Seed World

General Mills, South Dakota State University Open Oats Research Lab


General Mills and South Dakota State University today announced the opening of a state-of-the-art oat variety development lab on the Brookings campus. The oats research laboratory will focus on advancing the sustainability and quality of oats in the U.S.
South Dakota Governor Dennis Daugaard welcomed General Mills to the South Dakota State University campus Thursday as the two parties announced the opening of a state-of-the-art oats research laboratory.
“We’re honored to be here working alongside some of the brightest agricultural researchers in the country,” said Jim Kirkwood, vice president and chief science and technology development officer at General Mills. “Our company has made a public commitment to source 100 percent of our oats by 2020 from growing regions that demonstrate continuous improvement against industry-based environmental metrics. Having a venerable institution like SDSU as a partner will allow us to do more innovative oat breeding research in the labs and fields—and get us to that goal.”
The new collaborative oat research laboratory, housed in the Young Brothers Seed Technology Building, includes labs, greenhouses and access to field trials. General Mills agronomists and plant breeders will work alongside the university’s plant science department comprised of plant breeders, grain scientists, seed experts, environmental scientists, field station managers and student researchers. Together, their efforts will focus on improving the nutritional qualities of oats; developing better-performing oat varieties with higher yields; and helping farmers improve agronomy practices to increase sustainability.
“At South Dakota State University, we believe strongly in public/private partnerships and the synergies they bring to research and innovation,” SDSU President Barry H. Dunn said. “This relationship combines an international innovator in consumer foods and the leading land-grant institution in the country’s second largest oat-producing state. The new laboratory will be a powerful shared opportunity to enhance agricultural productivity and food production, and help stimulate sustainable economic growth and prosperity.”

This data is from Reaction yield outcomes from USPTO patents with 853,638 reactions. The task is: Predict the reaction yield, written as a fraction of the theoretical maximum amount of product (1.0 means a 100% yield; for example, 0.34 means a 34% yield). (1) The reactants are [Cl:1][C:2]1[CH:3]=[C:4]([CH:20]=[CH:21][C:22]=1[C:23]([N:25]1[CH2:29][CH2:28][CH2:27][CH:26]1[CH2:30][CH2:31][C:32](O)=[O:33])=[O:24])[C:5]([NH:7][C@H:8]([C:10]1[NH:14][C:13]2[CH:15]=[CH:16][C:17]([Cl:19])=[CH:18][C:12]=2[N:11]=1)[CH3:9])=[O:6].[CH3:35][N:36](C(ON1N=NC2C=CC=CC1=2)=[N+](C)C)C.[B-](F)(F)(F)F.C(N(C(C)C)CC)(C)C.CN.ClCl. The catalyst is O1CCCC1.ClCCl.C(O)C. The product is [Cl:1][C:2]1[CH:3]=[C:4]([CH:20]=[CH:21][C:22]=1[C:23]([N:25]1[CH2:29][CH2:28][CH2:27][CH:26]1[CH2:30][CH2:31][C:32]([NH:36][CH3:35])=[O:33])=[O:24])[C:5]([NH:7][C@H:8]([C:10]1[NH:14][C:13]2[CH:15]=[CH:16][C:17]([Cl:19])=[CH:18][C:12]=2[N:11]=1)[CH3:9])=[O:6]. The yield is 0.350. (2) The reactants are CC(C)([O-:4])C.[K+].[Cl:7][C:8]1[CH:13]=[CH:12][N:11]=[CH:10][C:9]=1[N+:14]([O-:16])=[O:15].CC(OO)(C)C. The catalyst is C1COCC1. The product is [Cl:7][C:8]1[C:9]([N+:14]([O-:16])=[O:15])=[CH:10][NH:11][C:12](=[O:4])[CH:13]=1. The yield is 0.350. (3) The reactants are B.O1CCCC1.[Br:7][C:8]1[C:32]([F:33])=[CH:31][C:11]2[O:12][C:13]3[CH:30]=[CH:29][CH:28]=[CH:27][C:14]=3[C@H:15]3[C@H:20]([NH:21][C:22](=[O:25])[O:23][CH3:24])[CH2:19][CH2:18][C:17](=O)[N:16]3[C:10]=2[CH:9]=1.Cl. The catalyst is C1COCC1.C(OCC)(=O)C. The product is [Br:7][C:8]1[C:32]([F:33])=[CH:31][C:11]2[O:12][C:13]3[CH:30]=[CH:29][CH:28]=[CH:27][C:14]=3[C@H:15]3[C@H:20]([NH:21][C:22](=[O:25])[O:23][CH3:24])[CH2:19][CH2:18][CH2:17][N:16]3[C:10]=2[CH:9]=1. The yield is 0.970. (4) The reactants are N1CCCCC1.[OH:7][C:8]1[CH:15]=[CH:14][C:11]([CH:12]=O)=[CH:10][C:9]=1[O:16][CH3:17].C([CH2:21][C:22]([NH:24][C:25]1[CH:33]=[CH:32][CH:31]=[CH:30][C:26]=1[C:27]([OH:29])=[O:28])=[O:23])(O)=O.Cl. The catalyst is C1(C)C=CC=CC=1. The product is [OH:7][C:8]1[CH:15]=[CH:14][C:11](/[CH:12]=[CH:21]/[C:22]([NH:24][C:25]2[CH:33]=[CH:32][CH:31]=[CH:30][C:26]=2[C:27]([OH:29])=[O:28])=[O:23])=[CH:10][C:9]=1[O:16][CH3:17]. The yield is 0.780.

South Dakota is a natural fit for the lab because the state was ranked second in U.S. oat production in 2015 and the public breeding program is one of the mainstays of South Dakota’s Agriculture Experiment Station. Oats, unlike other commodities like corn and soybeans, do not benefit from large-scale private or commercial breeding programs. In addition, oats are a critical part of the crop rotation in the state, providing soil health benefits, reducing soil erosion, requiring fewer inputs and no irrigation water while producing a nutrient-rich product.
“We have a responsibility as a public land-grant university and agricultural experiment station to provide growers in our state and throughout the U.S. oat varieties and production systems that optimize profitable production and meet the needs of their markets,” said Daniel Scholl, interim dean of the College of Agriculture and Biological Sciences and director of the South Dakota Agricultural Experiment Station. “South Dakota growers prompted and helped the revitalization of oat variety development at SDSU and this scientific partnership with General Mills, a major buyer of South Dakota oats brings value right back to the oat grower.”
Oats are at the core of General Mills’ business, with more than 600 products in the company’s U.S. portfolio containing oats. In fiscal 2015, 25 percent of the company’s U.S. retail sales volume comprised products containing whole grain oats. Since 1941, the company has brought the power of oats to consumers when Cheerioats were introduced—the first ready-to-eat cereal made from oats, now better known as Cheerios. As one of the largest buyers of North American oats, General Mills hopes that by partnering with the top researchers and agronomy students at SDSU will enable the company to improve the quality and supply of oats, and increase the profitability of the crop for U.S. farmers.